Tracing and controlling pollution sources
Like all other urban waterways, the biggest ongoing source of pollution in the Duwamish today comes from stormwater runoff that carries chemicals from our cars, buildings, roads, businesses and yards. King County is working with the City of Seattle and the State Department of Ecology to find ways to control these sources of pollution.
King County’s Lower Duwamish Waterway Source Control Implementation Plan
The Lower Duwamish Waterway Source Control Implementation Plan builds on over 50 years of investments made by King County to clean up the Duwamish River. The plan documents ongoing and priority source control actions and programs, and the County’s coordinated source control efforts with external partners in support of LDW Superfund sediment cleanup.
The plan offers information on the County’s continued commitment in the following areas:
- Regulating and monitoring Duwamish area businesses that send wastewater to the County sewer system
- Protecting Our Waters - King County’s long-term plan to control combined sewer overflows (CSOs)
- Managing and implementing the County’s Phase I Municipal Stormwater permit, and compliance with water and air quality permits and regulations at County facilities
- Scientific assessments of pollution sources, including sampling, source tracing and system mapping
The plan was developed following a series of studies to help identify source contributions throughout the entire Duwamish-Green watershed. The studies included:
- Chemical characterization of the County’s CSOs
- Chemical characterization of atmospheric deposition, water, sediment and suspended sediments in the Green watershed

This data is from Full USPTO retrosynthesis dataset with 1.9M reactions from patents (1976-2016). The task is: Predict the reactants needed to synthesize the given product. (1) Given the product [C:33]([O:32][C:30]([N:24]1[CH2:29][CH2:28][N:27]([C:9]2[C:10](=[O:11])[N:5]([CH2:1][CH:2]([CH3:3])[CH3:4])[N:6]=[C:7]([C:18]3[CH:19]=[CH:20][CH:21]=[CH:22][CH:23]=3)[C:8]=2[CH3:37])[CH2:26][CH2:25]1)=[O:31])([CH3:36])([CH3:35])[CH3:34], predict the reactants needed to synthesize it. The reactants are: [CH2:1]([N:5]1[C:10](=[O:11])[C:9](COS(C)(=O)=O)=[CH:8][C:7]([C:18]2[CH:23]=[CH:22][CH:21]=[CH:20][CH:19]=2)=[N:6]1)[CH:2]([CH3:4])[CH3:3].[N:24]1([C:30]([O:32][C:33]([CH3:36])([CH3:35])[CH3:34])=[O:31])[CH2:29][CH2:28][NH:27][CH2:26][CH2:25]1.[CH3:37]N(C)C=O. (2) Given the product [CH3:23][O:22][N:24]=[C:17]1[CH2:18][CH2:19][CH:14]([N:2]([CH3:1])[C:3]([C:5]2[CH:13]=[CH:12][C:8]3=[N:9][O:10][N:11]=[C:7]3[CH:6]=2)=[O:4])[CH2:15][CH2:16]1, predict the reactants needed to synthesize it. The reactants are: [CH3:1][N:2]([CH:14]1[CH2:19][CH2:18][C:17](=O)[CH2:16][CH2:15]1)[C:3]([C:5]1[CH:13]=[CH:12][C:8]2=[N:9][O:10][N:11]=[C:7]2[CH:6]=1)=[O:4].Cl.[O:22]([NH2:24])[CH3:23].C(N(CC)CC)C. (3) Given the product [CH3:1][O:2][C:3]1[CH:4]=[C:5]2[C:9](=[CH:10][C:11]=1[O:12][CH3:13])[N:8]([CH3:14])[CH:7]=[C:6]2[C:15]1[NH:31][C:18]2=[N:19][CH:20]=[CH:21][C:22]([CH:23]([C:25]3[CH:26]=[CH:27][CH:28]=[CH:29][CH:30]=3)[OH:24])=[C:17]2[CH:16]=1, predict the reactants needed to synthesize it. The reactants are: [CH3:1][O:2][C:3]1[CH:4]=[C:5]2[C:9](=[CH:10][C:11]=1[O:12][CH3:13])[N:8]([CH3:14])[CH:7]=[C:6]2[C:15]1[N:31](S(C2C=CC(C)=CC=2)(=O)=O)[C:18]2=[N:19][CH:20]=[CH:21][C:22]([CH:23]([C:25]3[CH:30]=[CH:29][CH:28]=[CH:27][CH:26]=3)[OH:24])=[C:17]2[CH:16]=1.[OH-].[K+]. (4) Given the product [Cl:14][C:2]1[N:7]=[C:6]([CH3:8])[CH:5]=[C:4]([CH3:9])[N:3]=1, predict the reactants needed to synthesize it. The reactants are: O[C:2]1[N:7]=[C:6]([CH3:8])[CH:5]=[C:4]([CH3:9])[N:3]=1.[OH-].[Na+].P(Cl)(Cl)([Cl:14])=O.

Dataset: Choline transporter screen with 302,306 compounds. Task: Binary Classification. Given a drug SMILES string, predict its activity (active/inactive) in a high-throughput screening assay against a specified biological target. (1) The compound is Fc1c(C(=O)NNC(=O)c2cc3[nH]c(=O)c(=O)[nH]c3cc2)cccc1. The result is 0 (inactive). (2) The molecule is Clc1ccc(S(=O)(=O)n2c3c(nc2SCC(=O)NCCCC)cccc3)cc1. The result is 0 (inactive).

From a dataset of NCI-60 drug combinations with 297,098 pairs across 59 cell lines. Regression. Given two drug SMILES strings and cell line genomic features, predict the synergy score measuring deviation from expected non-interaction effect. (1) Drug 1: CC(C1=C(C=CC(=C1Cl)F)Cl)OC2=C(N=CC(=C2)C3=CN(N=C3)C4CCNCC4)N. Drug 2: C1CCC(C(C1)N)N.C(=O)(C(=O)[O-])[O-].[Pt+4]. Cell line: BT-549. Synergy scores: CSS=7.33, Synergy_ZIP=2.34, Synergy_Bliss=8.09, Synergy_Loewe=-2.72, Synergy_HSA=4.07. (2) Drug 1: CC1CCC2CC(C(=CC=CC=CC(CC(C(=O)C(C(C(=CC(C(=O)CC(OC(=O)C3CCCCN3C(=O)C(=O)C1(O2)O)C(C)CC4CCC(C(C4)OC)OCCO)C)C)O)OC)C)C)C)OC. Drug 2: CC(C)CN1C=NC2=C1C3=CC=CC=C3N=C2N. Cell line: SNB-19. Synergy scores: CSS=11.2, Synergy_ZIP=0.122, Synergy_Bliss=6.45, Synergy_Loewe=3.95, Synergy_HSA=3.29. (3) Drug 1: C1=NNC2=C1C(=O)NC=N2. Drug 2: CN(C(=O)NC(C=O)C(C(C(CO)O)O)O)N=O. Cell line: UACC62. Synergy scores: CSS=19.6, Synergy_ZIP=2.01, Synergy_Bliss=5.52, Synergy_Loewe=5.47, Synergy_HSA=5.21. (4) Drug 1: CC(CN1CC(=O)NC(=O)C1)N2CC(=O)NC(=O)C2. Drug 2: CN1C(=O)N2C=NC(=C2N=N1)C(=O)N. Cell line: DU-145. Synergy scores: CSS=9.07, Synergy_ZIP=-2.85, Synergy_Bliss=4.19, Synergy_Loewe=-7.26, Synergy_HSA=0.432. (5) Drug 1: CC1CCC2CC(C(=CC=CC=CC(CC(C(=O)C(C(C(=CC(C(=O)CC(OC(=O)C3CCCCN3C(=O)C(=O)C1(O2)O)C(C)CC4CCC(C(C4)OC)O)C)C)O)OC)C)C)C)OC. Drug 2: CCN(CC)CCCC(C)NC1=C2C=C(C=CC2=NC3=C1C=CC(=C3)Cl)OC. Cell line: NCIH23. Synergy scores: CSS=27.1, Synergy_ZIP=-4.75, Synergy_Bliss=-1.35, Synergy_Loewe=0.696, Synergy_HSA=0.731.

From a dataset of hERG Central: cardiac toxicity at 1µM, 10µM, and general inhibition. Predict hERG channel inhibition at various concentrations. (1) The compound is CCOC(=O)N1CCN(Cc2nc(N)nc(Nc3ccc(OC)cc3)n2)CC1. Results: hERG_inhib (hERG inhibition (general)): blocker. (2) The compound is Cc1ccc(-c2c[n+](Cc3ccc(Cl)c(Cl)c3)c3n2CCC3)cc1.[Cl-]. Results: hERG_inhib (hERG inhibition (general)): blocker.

- Specific studies targeting certain basins or problem chemicals
View source control implementation plan, reports and studies on the library page.
Reducing CSO volumes
In older parts of Seattle, pipes designed to carry both sewage and stormwater fill to capacity during heavy rain and must be released into a local waterbody to prevent them from backing up into streets, homes and businesses. While CSOs are about 90 percent stormwater, uncontrolled CSOs can contribute to degraded water quality and public health risks. Since 1990, King County has reduced CSO volumes in the Lower Duwamish Waterway by more than 90 percent. With five of 10 Lower Duwamish CSOs controlled as of 2007, King County's CSO program is now focusing on the remaining Duwamish CSOs, with planning targeting the beginning of major work in 2012. King County's current CSO Control Plan will invest $500 million to control remaining Lower Duwamish CSOs by 2030.
Selected King County studies and research
King County monitors existing conditions of the Duwamish River and Elliott Bay both with CSOs and the conditions of those water bodies if CSOs were eliminated. The original study was conducted in 1999. An updated assessment was completed in 2017. These studies help identify the most significant issues and focus source control efforts.
- Combined Sewer Overflow Water Quality Assessment and Monitoring Study , 2017
- 1999 CSO Water Quality Assessment
Other source control efforts include:
- King County Industrial Waste Program (KCIW) – KCIW administers regulations to make sure the wastewater generated by industries is treated properly. Many industries must pretreat wastewater before sending it to the sewer. This protects the wastewater treatment process, workers, facilities, and water quality.
- Household Hazardous Waste Disposal Program - The County and its local partners have created the nation’s first program targeting consumer products a source of toxic chemicals.
- Business inspections – As part of the Washington State Department of Ecology’s Urban Waters Initiative , King County partnered to conduct more than 1000 business inspections to reduce pollution entering the waterway. These inspections are now complete.
- Source Control Work Group – As a member of the interagency Source Control Work Group headed by the Washington State Department of Ecology, King County contributes to new contaminant studies and source control initiatives affecting the Lower Duwamish, and shares their findings with community stakeholders.